I picked up the last book club copy at our library, partly because I was told I was meeting with the book club (turned out it was the other book club) and partly because I was feeling a little guilty that I hadn’t read it yet.
Yes! (Like you need my recommendation. If you want to read this, you probably already have. But if you’re waffling, like I was – stop.)
In the ruins of a place once known as North America lies the nation of Panem, a shining Capitol surrounded by twelve outlying districts. The Capitol is harsh and cruel and keeps the districts in line by forcing them all to send one boy and one girl between the ages of twelve and eighteen to participate in the annual Hunger Games, a fight to the death on live TV.
Sixteen-year-old Katniss Everdeen, who lives alone with her mother and younger sister, regards it as a death sentence when she steps forward to take her sister’s place in the Games. But Katniss has been close to dead before—and survival, for her, is second nature. Without really meaning to, she becomes a contender. But if she is to win, she will have to start making choices that will weigh survival against humanity and life against love.
I think I read this book in about a day and a half, and it only took that long because I had to work and sleep. And then, when I looked at the hold list for Catching Fire, I went out and bought a copy so I wouldn’t have to wait for any more. I am totally and officially hooked.
A convincing and engaging world is always one of the first things I look for in a dystopian novel, and at first, The Hunger Games didn’t disappoint. The descriptions of Katniss’s home and life in District Twelve were, if not totally original, at least convincing. The dividing up of production into distinct and isolated districts makes a lot of sense if you’re the ruler of a dystopian country: not only does it keep people separated, but it means they can’t be self-sufficient. After all, you don’t mine food.
You can hunt it, though, as Katniss and Gabe prove. They, too, fit perfectly into this kind of world: although they’re unable to abide by the absolute standards the government tries to set up, the margins they live in are nonetheless comfortably well-established, so much so that the mayor lets their transgressions slide in exchange for fresh fruit. And a world like this obviously requires a high level of technology to keep it all organized, but of course most people in the Districts just don’t have access to it.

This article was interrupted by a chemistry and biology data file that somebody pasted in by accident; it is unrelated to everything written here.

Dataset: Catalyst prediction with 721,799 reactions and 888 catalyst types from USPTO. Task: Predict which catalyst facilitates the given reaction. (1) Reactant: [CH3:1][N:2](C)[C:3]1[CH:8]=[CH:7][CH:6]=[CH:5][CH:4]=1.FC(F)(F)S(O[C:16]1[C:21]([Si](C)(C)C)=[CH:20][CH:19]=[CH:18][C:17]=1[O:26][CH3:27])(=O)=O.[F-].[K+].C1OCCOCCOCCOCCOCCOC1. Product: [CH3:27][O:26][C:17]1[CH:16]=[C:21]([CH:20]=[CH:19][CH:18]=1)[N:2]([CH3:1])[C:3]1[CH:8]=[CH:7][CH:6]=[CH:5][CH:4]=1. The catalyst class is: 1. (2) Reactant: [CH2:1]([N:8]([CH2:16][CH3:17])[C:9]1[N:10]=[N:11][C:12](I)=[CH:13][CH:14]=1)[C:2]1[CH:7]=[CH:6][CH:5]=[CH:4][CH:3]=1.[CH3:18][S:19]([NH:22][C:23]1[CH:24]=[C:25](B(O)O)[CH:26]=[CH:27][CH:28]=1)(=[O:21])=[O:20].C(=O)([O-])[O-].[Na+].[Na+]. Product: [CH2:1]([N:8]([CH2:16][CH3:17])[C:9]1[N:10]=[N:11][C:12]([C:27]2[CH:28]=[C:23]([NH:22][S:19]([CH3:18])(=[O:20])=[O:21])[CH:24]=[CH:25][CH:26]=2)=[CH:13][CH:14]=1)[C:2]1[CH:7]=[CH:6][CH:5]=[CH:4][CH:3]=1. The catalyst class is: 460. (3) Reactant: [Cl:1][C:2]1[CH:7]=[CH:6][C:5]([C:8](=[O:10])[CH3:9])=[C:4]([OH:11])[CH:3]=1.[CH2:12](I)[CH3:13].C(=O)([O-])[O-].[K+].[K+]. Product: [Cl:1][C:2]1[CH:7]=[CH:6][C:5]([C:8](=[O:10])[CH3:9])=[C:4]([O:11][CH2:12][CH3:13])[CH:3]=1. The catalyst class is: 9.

In fact, the only thing I don’t buy about this dystopia is the Hunger Games themselves. I just cannot fathom someone sitting down and thinking, “In order to prevent rebellion, we’re going to murder two dozen teenagers every year on national television.” It doesn’t make sense. Now, I can see someone creating the Games as a kind of show of false solidarity, and them eventually turning lethal, but that’s really not how they’re described.
It’s a minor gripe, though, and one I didn’t have much time to think about as I was reading. I’ve mentioned before that I’m a sucker for survival horror, and The Hunger Games proves that you don’t need zombies to make a good survivalist story – other people will do just as well. I was completely caught up in Katniss’s struggle for survival, beginning to end. Katniss herself is a great point of view for the Games: as a volunteer, she’s not quite as helplessly caught up as most of the others – but she’s still way out of her depth.
Of course there’s a romance. Regular readers know I’m never the biggest fan of romance in these things, but I actually quite liked the way this was handled. Both Katniss and Peeta seem very much like the teenagers that they are, and the added complexity of their budding relationship being played for the crowd made it much more interesting that I would have found it otherwise. And, fortunately, the plot doesn’t get derailed by romantic interludes: they’re woven right in there with the action.
Despite the completely action-driven nonstop plot, though, I’m really not sure this will make the best movie. Some of the challenges and deaths are going to have to be toned down quite a bit to make the PG-13 rating they’re undoubtedly aiming for, and so much of the interesting twists of story and relationship happen inside Katniss’s head that I’m not sure how well it will translate to the big screen. You can bet that I’ll be out there opening weekend to see, though.
In a Sentence:
While the worldbuilding in The Hunger Games is less than stellar, the characters are compelling and the plot races along so quickly you won’t have time to dwell on any inconsistencies.
Series: The Hunger Games
- The Hunger Games
- Catching Fire